Especially since, on Tuesday, our second day in New York, the toilet on our floor was plugged for the entire day, even though I called the front desk twice to ask them to fix it. To make matters worse, we had no hot water from 8am-4pm on Wednesday and Thursday, and had very little notice that this was going to be the case (i.e., they put a few posters up the night before).

So, that was too bad. But now for the good…

On Monday night, we walked to Times Square. And you really must walk to Times Square to get the whole experience. For blocks and blocks leading up to the Square, there are billboards and lights, hinting at what is to come. And as you get closer, you notice that there are more and more people on the street, all heading towards the square.

The Square itself is like 500 sq. ft. of visual stimulation. There are so many lights, it’s almost like daylight. There are tons of shops, restaurants, and street vendors, as well as an army recruitment center right in the middle of the Square.

After wandering around, shopping, and taking many pictures, we returned to the hotel, happy and excited for the next day.

The next day, in honour of Chris’ birthday, we went to the Empire State Building, which was one of the many buildings (as I mentioned above) that was undergoing restoration. That didn’t affect the view at all, though. After waiting in line for about an hour or so, we had our chance to go to the top. The view is amazing. Words are inadequate to describe it–you’ll have to visit my Facebook album here.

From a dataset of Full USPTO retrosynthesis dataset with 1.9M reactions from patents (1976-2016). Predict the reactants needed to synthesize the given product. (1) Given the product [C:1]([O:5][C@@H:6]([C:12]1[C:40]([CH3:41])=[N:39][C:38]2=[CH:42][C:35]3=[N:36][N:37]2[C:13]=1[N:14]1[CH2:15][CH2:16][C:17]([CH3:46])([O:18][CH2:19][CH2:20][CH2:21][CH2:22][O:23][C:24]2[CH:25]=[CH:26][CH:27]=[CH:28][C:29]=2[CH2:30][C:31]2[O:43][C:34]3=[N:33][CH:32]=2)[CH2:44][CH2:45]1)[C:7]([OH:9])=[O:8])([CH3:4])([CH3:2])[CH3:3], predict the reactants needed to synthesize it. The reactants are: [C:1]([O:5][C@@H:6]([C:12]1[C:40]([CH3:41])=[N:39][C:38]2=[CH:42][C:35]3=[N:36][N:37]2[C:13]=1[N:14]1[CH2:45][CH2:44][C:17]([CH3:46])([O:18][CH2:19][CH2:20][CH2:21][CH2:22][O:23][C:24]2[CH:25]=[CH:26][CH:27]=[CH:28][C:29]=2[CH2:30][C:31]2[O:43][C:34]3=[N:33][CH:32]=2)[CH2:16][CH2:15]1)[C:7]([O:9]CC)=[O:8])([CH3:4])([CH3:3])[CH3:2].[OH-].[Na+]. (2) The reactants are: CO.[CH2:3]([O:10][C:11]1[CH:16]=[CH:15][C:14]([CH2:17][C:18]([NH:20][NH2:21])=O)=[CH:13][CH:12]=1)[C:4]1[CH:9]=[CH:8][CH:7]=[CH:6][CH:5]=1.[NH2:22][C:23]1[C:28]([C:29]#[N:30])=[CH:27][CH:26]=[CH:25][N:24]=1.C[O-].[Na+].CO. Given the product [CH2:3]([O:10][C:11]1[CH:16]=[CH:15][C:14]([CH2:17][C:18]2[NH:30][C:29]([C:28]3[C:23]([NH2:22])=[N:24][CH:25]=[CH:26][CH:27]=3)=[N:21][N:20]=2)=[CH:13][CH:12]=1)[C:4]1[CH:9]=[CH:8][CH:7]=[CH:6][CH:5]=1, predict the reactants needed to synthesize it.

After that, we decided to catch the subway and head down to Ground Zero. The subway was an interesting experience. I love taking subways/skytrains/etc simply because, in many cases, it is the fastest mode of transportation. This is certainly the case in New York, where the blocks are long and it takes a while to walk, and the cabs are expensive and the traffic is heavy. A small subway map I found in the back of a tourist brochure became our guide for the rest of the trip.

Ground Zero, seven years later, is somewhat of a non-event. Nowadays, it really just looks like a large construction site that’s well cordoned off. Still, the site has significance for many people. We certainly weren’t the only tourists who came down to have a look. The impact of the loss was more evident from the Empire State Building. Looking south, there was a very obvious gap in the skyline where the towers used to be.

At the end of the day we were tired and so we decided to go shopping and then relax (or try to relax) at the hotel.

Our third day was wonderful. We ventured first to Central Park where we at two-dollar hot dogs for lunch and sat on a bench in the sun. It was actually quite warm the whole week we were there. It was a gorgeous day, but we had other plans: we were going to MoMA (the Museum of Modern Art).